The former president Kim Dae-jung, a towering figure in South Korea's struggle for democracy who won the 2000 Nobel Peace Prize for seeking rapprochement with the communist North, has died at the age of 83. An official at a Seoul hospital treating Mr Kim for pneumonia confirmed the death. Local media reports said he died of heart failure. In his final year, Mr Kim saw his efforts unravel as relations with the North headed back into the freezer under the South's current conservative president Lee Myung-bak.
The former political prisoner, popularly referred to by his initials "DJ", was elected South Korea's president in December 1997, a victory that marked the first time in South Korea that power had shifted from a ruling party president to a president from the opposition. Internationally, Mr Kim is best known for his historic handshake and embrace of North Korean leader Kim Jong-il in June 2000, at the first summit meeting of the leaders of the two countries on the divided peninsula.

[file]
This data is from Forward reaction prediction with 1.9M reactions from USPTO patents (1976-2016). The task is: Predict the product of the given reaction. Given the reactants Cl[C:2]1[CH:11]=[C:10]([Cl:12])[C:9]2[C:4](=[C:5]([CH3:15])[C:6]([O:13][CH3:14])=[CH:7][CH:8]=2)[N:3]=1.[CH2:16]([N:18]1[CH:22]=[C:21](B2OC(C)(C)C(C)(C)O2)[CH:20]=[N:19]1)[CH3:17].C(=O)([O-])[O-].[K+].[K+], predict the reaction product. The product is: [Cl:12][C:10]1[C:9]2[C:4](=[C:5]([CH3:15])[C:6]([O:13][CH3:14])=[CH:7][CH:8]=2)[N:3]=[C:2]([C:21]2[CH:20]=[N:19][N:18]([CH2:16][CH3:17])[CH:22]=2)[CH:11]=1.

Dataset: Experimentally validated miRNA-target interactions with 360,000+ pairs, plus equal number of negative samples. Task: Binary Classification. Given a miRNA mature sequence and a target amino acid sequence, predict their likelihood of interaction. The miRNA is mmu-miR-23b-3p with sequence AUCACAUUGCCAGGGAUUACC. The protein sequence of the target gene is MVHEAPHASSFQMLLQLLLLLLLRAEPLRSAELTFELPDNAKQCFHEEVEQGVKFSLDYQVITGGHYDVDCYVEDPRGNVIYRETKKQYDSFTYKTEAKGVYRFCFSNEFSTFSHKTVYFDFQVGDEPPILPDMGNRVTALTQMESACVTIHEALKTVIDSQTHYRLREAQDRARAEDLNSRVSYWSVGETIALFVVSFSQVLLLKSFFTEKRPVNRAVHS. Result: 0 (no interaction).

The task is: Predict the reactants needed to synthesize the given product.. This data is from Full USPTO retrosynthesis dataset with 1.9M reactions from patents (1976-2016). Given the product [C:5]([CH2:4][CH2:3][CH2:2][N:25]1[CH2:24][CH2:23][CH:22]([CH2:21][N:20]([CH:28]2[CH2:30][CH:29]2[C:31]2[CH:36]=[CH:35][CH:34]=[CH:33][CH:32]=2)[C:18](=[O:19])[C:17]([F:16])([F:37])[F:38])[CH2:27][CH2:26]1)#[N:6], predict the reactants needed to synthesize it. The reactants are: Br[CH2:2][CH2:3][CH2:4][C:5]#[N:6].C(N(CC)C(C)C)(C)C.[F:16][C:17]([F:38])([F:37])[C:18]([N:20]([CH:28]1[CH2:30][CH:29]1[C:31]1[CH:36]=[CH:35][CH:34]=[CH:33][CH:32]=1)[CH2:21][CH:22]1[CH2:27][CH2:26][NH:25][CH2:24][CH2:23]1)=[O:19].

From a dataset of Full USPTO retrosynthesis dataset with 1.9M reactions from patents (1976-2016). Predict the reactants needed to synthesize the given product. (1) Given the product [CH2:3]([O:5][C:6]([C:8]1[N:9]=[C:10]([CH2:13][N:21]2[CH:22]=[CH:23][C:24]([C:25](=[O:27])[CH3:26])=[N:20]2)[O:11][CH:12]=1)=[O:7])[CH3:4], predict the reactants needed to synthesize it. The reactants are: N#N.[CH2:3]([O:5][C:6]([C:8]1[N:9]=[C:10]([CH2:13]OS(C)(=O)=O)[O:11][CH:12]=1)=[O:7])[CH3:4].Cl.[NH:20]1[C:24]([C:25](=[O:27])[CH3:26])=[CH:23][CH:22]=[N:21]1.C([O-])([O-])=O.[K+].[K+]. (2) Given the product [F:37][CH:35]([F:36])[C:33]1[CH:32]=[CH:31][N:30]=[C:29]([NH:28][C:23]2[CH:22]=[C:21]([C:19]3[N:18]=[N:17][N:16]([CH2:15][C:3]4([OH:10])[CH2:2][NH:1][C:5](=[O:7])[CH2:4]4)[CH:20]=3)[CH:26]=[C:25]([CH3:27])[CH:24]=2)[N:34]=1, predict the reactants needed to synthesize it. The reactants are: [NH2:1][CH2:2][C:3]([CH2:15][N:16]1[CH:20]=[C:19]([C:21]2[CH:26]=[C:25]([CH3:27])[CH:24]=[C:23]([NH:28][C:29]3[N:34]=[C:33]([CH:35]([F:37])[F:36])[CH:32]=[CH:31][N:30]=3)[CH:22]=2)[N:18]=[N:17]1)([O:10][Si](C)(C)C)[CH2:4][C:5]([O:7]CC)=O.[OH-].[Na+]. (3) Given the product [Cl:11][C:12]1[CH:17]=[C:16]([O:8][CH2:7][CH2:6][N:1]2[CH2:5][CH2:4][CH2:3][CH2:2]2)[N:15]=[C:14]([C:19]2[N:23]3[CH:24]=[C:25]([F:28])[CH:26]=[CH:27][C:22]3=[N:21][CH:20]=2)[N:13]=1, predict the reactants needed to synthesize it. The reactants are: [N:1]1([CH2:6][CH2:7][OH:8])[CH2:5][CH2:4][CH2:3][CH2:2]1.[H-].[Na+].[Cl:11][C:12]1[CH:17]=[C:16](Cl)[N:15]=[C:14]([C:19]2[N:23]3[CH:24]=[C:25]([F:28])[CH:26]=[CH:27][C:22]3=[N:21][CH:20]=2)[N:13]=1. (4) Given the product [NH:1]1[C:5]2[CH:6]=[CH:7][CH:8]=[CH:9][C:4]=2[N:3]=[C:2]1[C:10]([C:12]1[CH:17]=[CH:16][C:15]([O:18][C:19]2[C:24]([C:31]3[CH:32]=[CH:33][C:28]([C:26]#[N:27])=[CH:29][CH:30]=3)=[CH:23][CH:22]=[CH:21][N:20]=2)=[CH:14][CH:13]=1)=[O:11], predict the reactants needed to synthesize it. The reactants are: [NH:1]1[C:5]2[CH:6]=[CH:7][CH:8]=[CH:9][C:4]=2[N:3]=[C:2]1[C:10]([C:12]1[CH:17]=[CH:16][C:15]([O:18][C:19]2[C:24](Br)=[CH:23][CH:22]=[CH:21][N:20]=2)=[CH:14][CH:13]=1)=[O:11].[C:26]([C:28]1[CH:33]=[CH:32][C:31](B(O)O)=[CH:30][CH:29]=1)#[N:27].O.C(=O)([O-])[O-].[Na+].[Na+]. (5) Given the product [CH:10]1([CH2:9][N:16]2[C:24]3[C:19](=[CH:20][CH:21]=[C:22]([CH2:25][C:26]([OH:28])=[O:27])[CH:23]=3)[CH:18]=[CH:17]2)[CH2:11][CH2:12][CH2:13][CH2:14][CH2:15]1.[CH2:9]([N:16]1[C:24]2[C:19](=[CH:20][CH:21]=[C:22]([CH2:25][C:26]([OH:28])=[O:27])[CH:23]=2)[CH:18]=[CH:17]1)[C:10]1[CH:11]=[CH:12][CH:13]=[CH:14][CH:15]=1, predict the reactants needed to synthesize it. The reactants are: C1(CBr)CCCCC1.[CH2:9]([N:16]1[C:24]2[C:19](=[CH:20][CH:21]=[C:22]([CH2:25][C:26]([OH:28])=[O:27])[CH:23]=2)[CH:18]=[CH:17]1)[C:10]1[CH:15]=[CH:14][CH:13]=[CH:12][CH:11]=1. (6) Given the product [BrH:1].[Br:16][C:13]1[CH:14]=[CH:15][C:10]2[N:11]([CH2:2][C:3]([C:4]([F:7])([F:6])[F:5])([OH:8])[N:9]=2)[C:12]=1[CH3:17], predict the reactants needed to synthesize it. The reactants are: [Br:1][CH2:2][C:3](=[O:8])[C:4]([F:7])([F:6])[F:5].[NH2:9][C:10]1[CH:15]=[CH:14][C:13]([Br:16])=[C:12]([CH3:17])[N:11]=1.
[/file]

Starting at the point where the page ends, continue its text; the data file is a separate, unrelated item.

The meeting was the culmination of the "Sunshine Policy" that won Mr Kim the Nobel prize - his idea of prodding the North forward with the promise of incentives and reducing the strain of eventual unification through economic integration. But at home, it was Mr Kim's life-long struggle against South Korea's early repressive authoritarian leaders that defined him and made his name a household word and inspiration for generations.
Mr Kim was a devout Catholic who was an inspiring speaker in both Korean and English. He shuffled when he walked because of injuries suffered to his legs in an assassination attempt in the 1970s when a truck rammed his car off a road. * Reuters